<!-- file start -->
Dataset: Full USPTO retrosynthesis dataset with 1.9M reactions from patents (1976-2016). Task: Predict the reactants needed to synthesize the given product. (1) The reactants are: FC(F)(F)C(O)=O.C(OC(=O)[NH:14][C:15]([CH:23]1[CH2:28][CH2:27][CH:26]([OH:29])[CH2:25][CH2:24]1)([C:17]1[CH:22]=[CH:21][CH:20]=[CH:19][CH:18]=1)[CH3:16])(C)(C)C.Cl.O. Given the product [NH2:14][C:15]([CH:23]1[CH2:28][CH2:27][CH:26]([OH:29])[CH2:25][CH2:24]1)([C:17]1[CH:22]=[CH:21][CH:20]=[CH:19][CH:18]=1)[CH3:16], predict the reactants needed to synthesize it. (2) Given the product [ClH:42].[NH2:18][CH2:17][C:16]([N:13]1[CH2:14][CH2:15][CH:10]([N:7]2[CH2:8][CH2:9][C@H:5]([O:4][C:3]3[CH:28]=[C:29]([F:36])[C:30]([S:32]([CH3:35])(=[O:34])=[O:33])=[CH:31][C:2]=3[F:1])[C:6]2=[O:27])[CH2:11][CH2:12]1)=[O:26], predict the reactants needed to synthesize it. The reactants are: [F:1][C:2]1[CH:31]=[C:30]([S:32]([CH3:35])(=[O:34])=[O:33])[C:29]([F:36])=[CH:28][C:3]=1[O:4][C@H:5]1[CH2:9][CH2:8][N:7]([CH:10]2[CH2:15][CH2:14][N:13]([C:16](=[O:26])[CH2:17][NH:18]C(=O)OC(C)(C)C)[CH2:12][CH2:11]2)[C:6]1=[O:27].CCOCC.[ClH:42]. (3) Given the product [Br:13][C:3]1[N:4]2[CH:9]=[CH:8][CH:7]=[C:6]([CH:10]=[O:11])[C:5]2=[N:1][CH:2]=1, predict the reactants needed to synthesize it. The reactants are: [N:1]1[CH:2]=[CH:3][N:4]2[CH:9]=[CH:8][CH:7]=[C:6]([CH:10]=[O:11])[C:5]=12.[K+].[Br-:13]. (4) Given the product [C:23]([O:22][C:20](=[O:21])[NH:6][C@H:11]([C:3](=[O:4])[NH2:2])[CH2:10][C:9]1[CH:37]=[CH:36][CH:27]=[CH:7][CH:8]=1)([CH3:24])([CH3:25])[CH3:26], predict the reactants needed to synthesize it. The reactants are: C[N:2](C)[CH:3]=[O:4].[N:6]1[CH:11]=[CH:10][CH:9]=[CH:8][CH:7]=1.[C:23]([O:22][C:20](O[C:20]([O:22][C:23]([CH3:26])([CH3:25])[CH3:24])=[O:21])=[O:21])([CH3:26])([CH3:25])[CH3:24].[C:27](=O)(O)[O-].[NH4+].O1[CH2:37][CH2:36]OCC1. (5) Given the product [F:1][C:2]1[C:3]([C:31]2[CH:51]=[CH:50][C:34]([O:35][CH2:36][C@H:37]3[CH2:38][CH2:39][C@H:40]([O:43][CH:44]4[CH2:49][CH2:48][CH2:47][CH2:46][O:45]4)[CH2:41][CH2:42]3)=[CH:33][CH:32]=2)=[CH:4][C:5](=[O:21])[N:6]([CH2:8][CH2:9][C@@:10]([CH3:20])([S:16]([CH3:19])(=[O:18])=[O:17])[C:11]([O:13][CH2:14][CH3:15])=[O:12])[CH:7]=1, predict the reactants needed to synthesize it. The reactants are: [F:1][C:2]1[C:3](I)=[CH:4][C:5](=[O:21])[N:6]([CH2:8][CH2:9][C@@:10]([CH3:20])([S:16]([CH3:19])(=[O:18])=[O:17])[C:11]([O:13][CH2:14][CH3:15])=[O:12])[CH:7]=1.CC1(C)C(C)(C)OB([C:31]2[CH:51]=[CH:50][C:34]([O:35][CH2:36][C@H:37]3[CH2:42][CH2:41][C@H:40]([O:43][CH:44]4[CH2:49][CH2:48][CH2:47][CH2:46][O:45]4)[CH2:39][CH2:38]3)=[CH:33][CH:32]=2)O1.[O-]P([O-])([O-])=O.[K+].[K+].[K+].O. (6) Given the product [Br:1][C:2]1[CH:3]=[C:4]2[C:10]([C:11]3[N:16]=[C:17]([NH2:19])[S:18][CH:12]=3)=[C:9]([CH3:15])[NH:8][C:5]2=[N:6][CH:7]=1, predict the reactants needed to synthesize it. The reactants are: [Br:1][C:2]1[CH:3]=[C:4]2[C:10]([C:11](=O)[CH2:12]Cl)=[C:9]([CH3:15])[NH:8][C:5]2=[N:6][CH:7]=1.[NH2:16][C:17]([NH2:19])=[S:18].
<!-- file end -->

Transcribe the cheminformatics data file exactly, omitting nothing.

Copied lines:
Dataset: Full USPTO retrosynthesis dataset with 1.9M reactions from patents (1976-2016). Task: Predict the reactants needed to synthesize the given product. (1) The reactants are: FC(F)(F)C(O)=O.C(OC(=O)[NH:14][C:15]([CH:23]1[CH2:28][CH2:27][CH:26]([OH:29])[CH2:25][CH2:24]1)([C:17]1[CH:22]=[CH:21][CH:20]=[CH:19][CH:18]=1)[CH3:16])(C)(C)C.Cl.O. Given the product [NH2:14][C:15]([CH:23]1[CH2:28][CH2:27][CH:26]([OH:29])[CH2:25][CH2:24]1)([C:17]1[CH:22]=[CH:21][CH:20]=[CH:19][CH:18]=1)[CH3:16], predict the reactants needed to synthesize it. (2) Given the product [ClH:42].[NH2:18][CH2:17][C:16]([N:13]1[CH2:14][CH2:15][CH:10]([N:7]2[CH2:8][CH2:9][C@H:5]([O:4][C:3]3[CH:28]=[C:29]([F:36])[C:30]([S:32]([CH3:35])(=[O:34])=[O:33])=[CH:31][C:2]=3[F:1])[C:6]2=[O:27])[CH2:11][CH2:12]1)=[O:26], predict the reactants needed to synthesize it. The reactants are: [F:1][C:2]1[CH:31]=[C:30]([S:32]([CH3:35])(=[O:34])=[O:33])[C:29]([F:36])=[CH:28][C:3]=1[O:4][C@H:5]1[CH2:9][CH2:8][N:7]([CH:10]2[CH2:15][CH2:14][N:13]([C:16](=[O:26])[CH2:17][NH:18]C(=O)OC(C)(C)C)[CH2:12][CH2:11]2)[C:6]1=[O:27].CCOCC.[ClH:42]. (3) Given the product [Br:13][C:3]1[N:4]2[CH:9]=[CH:8][CH:7]=[C:6]([CH:10]=[O:11])[C:5]2=[N:1][CH:2]=1, predict the reactants needed to synthesize it. The reactants are: [N:1]1[CH:2]=[CH:3][N:4]2[CH:9]=[CH:8][CH:7]=[C:6]([CH:10]=[O:11])[C:5]=12.[K+].[Br-:13]. (4) Given the product [C:23]([O:22][C:20](=[O:21])[NH:6][C@H:11]([C:3](=[O:4])[NH2:2])[CH2:10][C:9]1[CH:37]=[CH:36][CH:27]=[CH:7][CH:8]=1)([CH3:24])([CH3:25])[CH3:26], predict the reactants needed to synthesize it. The reactants are: C[N:2](C)[CH:3]=[O:4].[N:6]1[CH:11]=[CH:10][CH:9]=[CH:8][CH:7]=1.[C:23]([O:22][C:20](O[C:20]([O:22][C:23]([CH3:26])([CH3:25])[CH3:24])=[O:21])=[O:21])([CH3:26])([CH3:25])[CH3:24].[C:27](=O)(O)[O-].[NH4+].O1[CH2:37][CH2:36]OCC1. (5) Given the product [F:1][C:2]1[C:3]([C:31]2[CH:51]=[CH:50][C:34]([O:35][CH2:36][C@H:37]3[CH2:38][CH2:39][C@H:40]([O:43][CH:44]4[CH2:49][CH2:48][CH2:47][CH2:46][O:45]4)[CH2:41][CH2:42]3)=[CH:33][CH:32]=2)=[CH:4][C:5](=[O:21])[N:6]([CH2:8][CH2:9][C@@:10]([CH3:20])([S:16]([CH3:19])(=[O:18])=[O:17])[C:11]([O:13][CH2:14][CH3:15])=[O:12])[CH:7]=1, predict the reactants needed to synthesize it. The reactants are: [F:1][C:2]1[C:3](I)=[CH:4][C:5](=[O:21])[N:6]([CH2:8][CH2:9][C@@:10]([CH3:20])([S:16]([CH3:19])(=[O:18])=[O:17])[C:11]([O:13][CH2:14][CH3:15])=[O:12])[CH:7]=1.CC1(C)C(C)(C)OB([C:31]2[CH:51]=[CH:50][C:34]([O:35][CH2:36][C@H:37]3[CH2:42][CH2:41][C@H:40]([O:43][CH:44]4[CH2:49][CH2:48][CH2:47][CH2:46][O:45]4)[CH2:39][CH2:38]3)=[CH:33][CH:32]=2)O1.[O-]P([O-])([O-])=O.[K+].[K+].[K+].O. (6) Given the product [Br:1][C:2]1[CH:3]=[C:4]2[C:10]([C:11]3[N:16]=[C:17]([NH2:19])[S:18][CH:12]=3)=[C:9]([CH3:15])[NH:8][C:5]2=[N:6][CH:7]=1, predict the reactants needed to synthesize it. The reactants are: [Br:1][C:2]1[CH:3]=[C:4]2[C:10]([C:11](=O)[CH2:12]Cl)=[C:9]([CH3:15])[NH:8][C:5]2=[N:6][CH:7]=1.[NH2:16][C:17]([NH2:19])=[S:18].